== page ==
Today, Lebanon is economically prostrate and there is little elite interest in accepting the sorts of economic and social pain the IMF has in mind. Viewed from Paris, London or Washington, the protracted process of forming a new government might look like a collective action problem. Viewed from Beirut, however, it may appear a means of delaying the pain and saving Lebanese leaders from the onus of imposing it.

French bankers and thus the French foreign policy establishment are so unhappy with Lebanese recalcitrance that they have threatened to impose economic sanctions via the European Union on Lebanese officials they hold responsible.[3] Economic sanctions are what the Global North has heretofore imposed for horrific war crimes committed by African warlords and predatory organized crime by post-Soviet oligarchs. Using them to punish the failure to form a government is something new.

The unprecedented threat is attributable in part to the perennial unhappiness of the French political class with its Lebanese counterpart. France, as the League of Nations mandatory power, is responsible for establishing Lebanon and Syria as separate states despite their common history. Colonial fantasies about the Frankish Crusader states perhaps inspired the effort to create a Christian dominated Arab client state. Yet the Lebanese have always displayed an inclination to be themselves rather than French. Lebanese consociationalism, with the modus vivendi political cartel among elites in a society deeply divided by religion, in particular has irritated French republican elites since the Free French opposed the 1943 Lebanese pacte nationale.

The Constitution of the Fifth Republic describes France as indivisible, though obviously it is not, but Paris wants its former colonies and semi-colonies to embrace the adversarial democracy implicit in that sort of national identity. One of the ironies here is that the Quay d’Orsay threatens to use the economic might of the European Union, itself the planet’s most complex and extensive consociational entity whose state membership includes a host of successful consociational democracies, against the planet’s second oldest consociational democracy. (The Netherlands has an older consociational regime than Lebanon).

That Lebanon is today an economic mess is undeniable. Consumer banks have been unable to pay their depositors in hard currency, a shocking dysfunction given the country’s dependence on remittances. Sudden losses in the value of the Lebanese pound have led to rioting. The Lebanese public understandably blames both official corruption and international lenders for their economic distress. A 2019 public opinion poll found that 91% of Lebanese respondents considered government corrupt to medium or large extent and 59% of respondents anticipated that the economic situation would be worse or much worse over the next two to years.[4]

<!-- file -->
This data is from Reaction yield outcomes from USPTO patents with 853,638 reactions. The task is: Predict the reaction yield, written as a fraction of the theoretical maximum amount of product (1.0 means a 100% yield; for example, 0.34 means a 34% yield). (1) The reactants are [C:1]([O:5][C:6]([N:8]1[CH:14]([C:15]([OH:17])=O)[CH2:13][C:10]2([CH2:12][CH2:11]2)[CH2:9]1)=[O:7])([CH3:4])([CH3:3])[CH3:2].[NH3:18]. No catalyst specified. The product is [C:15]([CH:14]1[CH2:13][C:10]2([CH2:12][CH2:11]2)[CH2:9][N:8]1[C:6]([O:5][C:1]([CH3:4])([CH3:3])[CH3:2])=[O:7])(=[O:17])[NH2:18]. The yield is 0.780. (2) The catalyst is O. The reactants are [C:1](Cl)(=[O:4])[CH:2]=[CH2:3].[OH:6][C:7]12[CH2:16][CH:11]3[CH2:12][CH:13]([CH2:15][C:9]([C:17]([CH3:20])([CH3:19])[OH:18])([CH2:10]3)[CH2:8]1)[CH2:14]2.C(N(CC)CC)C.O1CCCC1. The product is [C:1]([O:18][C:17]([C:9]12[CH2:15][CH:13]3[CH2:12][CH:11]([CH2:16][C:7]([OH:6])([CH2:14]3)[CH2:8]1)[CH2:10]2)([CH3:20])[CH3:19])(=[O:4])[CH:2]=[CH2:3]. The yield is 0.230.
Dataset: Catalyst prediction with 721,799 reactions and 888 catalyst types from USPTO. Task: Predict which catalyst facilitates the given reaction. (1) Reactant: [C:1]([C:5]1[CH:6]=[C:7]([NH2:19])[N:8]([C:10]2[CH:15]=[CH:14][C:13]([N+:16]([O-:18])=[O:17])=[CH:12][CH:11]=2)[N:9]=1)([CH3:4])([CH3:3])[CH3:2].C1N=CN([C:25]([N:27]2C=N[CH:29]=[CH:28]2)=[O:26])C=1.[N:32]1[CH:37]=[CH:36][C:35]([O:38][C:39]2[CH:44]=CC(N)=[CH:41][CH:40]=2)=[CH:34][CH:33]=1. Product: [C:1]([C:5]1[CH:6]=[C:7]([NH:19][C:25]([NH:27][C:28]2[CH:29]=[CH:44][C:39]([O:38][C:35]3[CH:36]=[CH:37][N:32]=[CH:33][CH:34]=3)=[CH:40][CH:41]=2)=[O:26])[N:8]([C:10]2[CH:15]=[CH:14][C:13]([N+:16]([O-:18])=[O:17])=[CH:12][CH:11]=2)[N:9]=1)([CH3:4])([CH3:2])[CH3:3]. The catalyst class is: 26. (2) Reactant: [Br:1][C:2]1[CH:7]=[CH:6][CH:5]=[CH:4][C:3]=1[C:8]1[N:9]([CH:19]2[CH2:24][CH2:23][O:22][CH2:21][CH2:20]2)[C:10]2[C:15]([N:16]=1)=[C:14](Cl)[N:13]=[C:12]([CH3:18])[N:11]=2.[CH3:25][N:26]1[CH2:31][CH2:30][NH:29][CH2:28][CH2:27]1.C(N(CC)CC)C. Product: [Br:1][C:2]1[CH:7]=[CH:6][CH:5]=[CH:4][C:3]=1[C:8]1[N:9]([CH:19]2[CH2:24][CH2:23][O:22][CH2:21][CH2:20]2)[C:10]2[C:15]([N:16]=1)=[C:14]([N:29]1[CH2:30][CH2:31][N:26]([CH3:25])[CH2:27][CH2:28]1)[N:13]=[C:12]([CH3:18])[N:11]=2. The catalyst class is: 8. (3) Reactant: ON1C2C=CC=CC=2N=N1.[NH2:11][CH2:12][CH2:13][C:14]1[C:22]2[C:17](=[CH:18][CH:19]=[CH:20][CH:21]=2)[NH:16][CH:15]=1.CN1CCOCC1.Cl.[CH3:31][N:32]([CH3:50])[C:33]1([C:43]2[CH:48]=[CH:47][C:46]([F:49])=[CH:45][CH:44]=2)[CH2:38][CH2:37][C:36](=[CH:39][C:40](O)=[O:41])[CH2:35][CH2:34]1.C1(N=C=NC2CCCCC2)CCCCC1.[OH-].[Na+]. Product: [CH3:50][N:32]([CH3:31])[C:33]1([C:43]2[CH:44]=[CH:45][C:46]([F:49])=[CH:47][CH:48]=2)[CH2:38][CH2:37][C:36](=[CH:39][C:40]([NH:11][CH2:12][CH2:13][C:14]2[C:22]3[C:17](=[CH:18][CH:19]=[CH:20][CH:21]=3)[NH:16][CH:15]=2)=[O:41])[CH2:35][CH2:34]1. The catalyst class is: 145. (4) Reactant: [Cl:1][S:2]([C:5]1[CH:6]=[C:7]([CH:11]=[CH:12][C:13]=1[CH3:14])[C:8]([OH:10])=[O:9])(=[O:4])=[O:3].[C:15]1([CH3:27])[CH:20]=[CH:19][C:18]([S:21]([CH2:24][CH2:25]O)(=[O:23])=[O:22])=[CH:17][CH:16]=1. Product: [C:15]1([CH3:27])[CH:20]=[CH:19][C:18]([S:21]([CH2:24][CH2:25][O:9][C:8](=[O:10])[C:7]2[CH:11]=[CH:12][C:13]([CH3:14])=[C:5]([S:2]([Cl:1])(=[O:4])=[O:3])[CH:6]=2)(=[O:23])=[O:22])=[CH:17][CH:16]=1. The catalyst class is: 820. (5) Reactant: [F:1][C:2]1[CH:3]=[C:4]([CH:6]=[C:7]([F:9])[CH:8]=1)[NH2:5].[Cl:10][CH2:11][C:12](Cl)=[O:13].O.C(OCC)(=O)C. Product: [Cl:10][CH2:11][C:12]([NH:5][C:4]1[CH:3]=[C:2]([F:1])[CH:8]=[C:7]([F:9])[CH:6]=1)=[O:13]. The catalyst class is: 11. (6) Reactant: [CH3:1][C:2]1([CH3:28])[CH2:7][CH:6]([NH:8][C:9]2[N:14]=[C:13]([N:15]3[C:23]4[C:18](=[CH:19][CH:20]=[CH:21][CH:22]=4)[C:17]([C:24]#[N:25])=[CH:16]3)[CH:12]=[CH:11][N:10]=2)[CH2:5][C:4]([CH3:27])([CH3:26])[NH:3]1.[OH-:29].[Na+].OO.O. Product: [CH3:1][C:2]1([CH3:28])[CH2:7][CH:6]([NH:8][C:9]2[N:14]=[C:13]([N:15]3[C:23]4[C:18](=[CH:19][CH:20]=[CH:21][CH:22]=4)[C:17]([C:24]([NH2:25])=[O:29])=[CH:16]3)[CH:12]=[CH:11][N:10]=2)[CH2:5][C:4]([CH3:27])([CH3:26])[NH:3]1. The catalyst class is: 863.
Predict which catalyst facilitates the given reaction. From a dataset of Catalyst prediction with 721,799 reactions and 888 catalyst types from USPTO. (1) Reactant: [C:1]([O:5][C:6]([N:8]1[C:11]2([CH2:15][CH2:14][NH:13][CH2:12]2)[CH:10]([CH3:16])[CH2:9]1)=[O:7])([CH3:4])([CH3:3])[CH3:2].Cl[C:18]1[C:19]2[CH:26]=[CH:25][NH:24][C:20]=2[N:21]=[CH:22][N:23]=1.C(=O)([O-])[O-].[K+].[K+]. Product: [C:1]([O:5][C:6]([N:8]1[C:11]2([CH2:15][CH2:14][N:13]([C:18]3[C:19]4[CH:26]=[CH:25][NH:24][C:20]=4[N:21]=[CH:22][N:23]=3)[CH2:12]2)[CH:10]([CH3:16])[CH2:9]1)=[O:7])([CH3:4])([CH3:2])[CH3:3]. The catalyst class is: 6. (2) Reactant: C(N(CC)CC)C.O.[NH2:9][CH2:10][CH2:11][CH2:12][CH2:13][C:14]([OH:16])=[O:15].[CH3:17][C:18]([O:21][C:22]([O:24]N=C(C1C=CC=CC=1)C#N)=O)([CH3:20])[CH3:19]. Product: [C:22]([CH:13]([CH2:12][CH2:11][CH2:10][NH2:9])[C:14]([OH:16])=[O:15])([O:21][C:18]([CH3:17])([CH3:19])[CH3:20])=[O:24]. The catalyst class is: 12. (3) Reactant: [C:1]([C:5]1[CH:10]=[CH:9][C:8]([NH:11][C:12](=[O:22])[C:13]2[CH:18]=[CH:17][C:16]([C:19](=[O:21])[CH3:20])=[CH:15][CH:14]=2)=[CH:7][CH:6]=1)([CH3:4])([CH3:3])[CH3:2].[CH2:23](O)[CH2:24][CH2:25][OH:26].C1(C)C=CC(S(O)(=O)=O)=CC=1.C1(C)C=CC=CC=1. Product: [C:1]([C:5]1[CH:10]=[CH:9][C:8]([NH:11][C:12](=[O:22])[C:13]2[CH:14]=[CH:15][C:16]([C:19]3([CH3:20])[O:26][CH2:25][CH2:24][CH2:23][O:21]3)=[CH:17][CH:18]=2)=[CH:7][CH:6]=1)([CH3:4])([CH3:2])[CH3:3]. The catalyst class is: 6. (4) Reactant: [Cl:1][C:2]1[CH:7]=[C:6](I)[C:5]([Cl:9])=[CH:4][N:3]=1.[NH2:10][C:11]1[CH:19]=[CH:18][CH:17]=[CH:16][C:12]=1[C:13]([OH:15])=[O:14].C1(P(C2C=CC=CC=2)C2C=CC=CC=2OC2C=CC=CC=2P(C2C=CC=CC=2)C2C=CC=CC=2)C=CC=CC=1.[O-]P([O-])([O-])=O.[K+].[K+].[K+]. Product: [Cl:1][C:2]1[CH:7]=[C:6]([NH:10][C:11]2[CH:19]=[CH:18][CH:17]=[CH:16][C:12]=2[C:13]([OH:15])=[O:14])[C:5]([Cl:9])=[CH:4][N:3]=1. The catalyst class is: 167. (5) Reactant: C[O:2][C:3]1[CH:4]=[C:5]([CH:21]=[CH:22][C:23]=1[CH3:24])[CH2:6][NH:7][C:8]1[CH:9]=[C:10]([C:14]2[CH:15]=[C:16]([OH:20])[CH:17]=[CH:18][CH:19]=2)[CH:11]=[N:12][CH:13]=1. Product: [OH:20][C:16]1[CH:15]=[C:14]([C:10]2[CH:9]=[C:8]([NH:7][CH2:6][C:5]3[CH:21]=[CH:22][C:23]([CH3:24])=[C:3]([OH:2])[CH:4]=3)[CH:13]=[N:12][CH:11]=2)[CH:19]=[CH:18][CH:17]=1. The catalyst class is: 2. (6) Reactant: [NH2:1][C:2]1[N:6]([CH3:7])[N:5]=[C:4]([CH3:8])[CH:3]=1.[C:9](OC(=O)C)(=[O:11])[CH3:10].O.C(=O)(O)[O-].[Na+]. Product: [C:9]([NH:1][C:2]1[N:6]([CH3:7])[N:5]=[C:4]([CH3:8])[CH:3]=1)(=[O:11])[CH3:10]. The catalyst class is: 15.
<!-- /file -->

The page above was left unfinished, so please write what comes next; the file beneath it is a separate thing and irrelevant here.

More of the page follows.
Economic distress is compounded by the extraordinary stresses of its regional environment, especially Syrian refugee flight and the violations of its sovereignty by Israel. Lebanese airspace sovereignty is regularly violated by Israeli military aircraft without apparent objection from Washington, London or Paris. Against this it is amazing that today’s Lebanon has not as yet succumbed to civil war or military dictatorship. European consociational democracies have confronted nothing comparable since the end of the Second World War.

What decision-makers in the Global North ought to recognize is that Lebanon functions, whether well or badly, only when its political class is permitted to negotiate shifts in domestic relative power without excessive foreign meddling. Rather than threatening economic sanctions, France should exercise patience until a vulnerable, exhausted Lebanon rises from the dust. Paris should act less as a harassing debt collector and instead like a responsible former mandatory power. The reality is that Lebanon is unlikely to repay any of its sovereign debt in the near future without significant help. Failing to provide it risks transforming a former stalwart debtor into a permanent lemon debtor rather than a temporary fair-weather debtor. More importantly, the only hope for Lebanese to develop the sense of secular Lebanese-ness the French political class ostensibly desires, is to allow it to emerge organically from public policy problems effectively managed. The Swiss are as Swiss as they can be because and not despite their consociational institutions. Nothing more than that should be asked of the Lebanese.

[1] Brendan O’Leary. “Debating Consociational Politics: Normative and Explanatory Arguments.” In From Power-Sharing to Democracy: Post-Conflict Institutions in Ethnically Divided Societies, (Ed.) S. J. R. Noel. (Toronto: McGill-Queens University Press, 2005), pp. 3-43.

[2] M. Amlôt (8 March 2020). “Lebanon’s Eurobond Default: Here’s What Happens Next.” Al Arabiya.

[3] Al-Jazeera. “France Sanctions Lebanese Figures ‘For Preventing Crisis Exit’.” 29 April 2021.

[4] Arab Barometer (2019). Arab Barometer V, Lebanon Country Report. Accessed 30 November 2020.


Bonus Video added by Informed Comment:

France 24 English: “French envoy visits crisis-hit Lebanon as pressure builds”